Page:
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Nada Alic

Alexander Fairchild – Tonight

Alexander Fairchild – Tonight from Brooks Reynolds on Vimeo.

It’s been so long I could barely remember how to log in to this thing. But I’m still here! Mostly making mixes for a few hundred friends over at my mixtape club, but I often think of FWBA fondly, then forget to blog, then write myself a note to remind me, then never finding the time, then never wanting to. But here I am.

I wanted to share this new video from my friend Alexander Fairchild, made by my other friend Brooks Reynolds. AF’s new album, “Where Do You Go” is out now and it’s really special. I had the good fortune to get to listen to it a while back and write some nice words about it. You can listen to him some more overĀ here (sometimes he writes little commentaries on what his songs mean and I always do enjoy that).

Nada Alic

Alexander Fairchild – Place is You

My friend Nathan Finochio plays music underĀ Alexander Fairchild because much like everything he does- it was born out of a romantic notion, a way to emulate a girl he liked- the way you posture yourself on a date to cross your legs on the same side, tilt your head to kiss- it’s all nuanced and charming and that’s what Alexander Fairchild is.

As I was catching up on my friend Brooks’ Reynolds film/photography blog I noticed they’d shot a music video together a while back- I was pretty excited ever since Brooks started shooting videos because his growth is visual- and patterns emerge: all of his work is darker, more cinematic and has some sort of novel narrative developing- typically: young love. This video has all essentially qualities of that- something childlike: french fries, vintage decor, an overall minimal aesthetic and a build to something that might seem more dramatic than his inital spelled out in fries and ketchup. But that’s what we do, right? We dramaticize small things and see them in everything, even late night snacks.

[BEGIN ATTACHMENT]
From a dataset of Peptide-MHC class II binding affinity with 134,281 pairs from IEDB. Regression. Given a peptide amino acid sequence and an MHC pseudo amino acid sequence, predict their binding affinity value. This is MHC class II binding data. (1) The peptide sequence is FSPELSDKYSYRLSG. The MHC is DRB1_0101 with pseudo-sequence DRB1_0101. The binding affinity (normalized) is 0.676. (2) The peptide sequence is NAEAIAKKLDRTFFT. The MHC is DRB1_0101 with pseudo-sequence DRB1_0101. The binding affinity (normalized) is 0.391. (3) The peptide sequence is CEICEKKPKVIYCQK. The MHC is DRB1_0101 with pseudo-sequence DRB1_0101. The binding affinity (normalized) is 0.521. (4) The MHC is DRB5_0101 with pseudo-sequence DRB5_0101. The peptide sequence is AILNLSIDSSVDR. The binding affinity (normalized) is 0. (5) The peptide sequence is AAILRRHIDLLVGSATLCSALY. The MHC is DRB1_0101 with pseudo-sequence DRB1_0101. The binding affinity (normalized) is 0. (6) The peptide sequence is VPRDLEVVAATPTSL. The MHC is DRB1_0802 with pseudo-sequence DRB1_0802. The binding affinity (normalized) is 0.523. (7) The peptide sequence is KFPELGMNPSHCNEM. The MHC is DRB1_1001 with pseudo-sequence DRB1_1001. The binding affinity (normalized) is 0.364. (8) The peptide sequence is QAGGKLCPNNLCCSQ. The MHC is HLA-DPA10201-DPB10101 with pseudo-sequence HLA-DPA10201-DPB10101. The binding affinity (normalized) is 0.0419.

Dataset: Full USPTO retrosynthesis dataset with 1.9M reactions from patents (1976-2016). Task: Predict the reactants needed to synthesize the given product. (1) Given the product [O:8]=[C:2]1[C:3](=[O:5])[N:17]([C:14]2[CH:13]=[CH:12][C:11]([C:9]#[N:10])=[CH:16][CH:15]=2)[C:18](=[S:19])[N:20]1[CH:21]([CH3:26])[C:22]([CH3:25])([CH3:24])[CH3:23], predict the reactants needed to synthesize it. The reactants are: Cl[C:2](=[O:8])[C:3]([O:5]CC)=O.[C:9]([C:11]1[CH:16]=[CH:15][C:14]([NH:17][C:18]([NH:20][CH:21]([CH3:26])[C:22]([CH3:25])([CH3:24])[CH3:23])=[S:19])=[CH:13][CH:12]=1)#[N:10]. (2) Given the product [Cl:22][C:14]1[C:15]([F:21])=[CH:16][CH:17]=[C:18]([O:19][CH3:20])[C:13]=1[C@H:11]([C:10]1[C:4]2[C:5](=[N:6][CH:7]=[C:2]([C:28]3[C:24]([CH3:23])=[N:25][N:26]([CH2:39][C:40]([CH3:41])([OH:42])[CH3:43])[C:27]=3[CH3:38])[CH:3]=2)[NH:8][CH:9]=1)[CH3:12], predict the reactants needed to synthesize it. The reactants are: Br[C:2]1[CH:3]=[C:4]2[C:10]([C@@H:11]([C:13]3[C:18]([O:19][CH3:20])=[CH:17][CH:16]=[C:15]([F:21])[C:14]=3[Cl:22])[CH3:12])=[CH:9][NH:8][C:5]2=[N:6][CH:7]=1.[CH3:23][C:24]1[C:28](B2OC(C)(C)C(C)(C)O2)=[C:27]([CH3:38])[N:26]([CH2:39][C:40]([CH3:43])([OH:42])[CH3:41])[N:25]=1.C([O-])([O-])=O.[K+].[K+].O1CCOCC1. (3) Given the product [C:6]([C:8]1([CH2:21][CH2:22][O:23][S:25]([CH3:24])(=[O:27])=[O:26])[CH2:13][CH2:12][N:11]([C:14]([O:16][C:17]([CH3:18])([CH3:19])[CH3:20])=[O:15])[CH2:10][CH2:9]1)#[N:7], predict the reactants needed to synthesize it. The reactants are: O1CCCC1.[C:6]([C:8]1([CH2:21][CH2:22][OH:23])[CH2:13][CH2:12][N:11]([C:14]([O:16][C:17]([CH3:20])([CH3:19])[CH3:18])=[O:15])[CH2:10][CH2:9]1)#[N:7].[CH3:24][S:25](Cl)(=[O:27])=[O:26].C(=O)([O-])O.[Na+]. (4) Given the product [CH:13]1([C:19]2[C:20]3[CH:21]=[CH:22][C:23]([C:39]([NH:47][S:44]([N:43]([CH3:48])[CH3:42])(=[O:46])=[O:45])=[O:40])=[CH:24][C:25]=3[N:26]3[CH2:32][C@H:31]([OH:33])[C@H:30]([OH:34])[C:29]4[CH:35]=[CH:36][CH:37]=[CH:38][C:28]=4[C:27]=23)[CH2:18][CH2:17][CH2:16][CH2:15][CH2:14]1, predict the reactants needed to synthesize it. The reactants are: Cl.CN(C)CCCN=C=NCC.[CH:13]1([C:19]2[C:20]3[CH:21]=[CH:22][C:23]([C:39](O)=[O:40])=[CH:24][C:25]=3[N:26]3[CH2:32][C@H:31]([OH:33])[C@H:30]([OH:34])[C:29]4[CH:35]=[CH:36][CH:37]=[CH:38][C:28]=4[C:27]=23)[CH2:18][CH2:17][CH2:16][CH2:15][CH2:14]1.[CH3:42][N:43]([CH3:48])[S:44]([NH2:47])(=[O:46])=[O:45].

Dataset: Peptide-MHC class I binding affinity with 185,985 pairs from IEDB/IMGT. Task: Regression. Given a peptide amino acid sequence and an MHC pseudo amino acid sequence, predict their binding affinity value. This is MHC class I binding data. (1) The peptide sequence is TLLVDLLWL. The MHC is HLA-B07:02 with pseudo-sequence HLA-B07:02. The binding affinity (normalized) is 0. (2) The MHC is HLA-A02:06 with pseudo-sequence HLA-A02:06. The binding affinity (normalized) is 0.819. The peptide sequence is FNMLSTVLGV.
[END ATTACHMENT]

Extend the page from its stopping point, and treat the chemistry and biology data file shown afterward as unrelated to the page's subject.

I love the song “Place is You” because it sounds similar to the organ tone in Bazan’s Hard to Be (we share a mutual love). And Nathan’s got this beautiful hollowness to his vocals that allow for textures and layers of himself- it’s almost like J. Tillman, Iron & Wine, or the rusty vinyl quality that melts off of Ted Lucas records. Watch below and find out more here.